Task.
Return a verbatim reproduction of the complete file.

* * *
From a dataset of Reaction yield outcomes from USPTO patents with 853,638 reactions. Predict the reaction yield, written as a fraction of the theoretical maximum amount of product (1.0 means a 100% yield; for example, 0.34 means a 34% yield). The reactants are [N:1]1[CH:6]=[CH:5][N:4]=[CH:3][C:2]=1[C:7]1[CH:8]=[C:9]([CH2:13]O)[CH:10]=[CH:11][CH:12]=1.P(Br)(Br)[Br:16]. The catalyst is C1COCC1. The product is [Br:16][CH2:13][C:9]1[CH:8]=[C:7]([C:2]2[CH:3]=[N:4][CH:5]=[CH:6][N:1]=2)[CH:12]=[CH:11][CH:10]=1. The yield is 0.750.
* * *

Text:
From a dataset of Reaction yield outcomes from USPTO patents with 853,638 reactions. Predict the reaction yield, written as a fraction of the theoretical maximum amount of product (1.0 means a 100% yield; for example, 0.34 means a 34% yield). The reactants are [N:1]1[CH:6]=[CH:5][N:4]=[CH:3][C:2]=1[C:7]1[CH:8]=[C:9]([CH2:13]O)[CH:10]=[CH:11][CH:12]=1.P(Br)(Br)[Br:16]. The catalyst is C1COCC1. The product is [Br:16][CH2:13][C:9]1[CH:8]=[C:7]([C:2]2[CH:3]=[N:4][CH:5]=[CH:6][N:1]=2)[CH:12]=[CH:11][CH:10]=1. The yield is 0.750.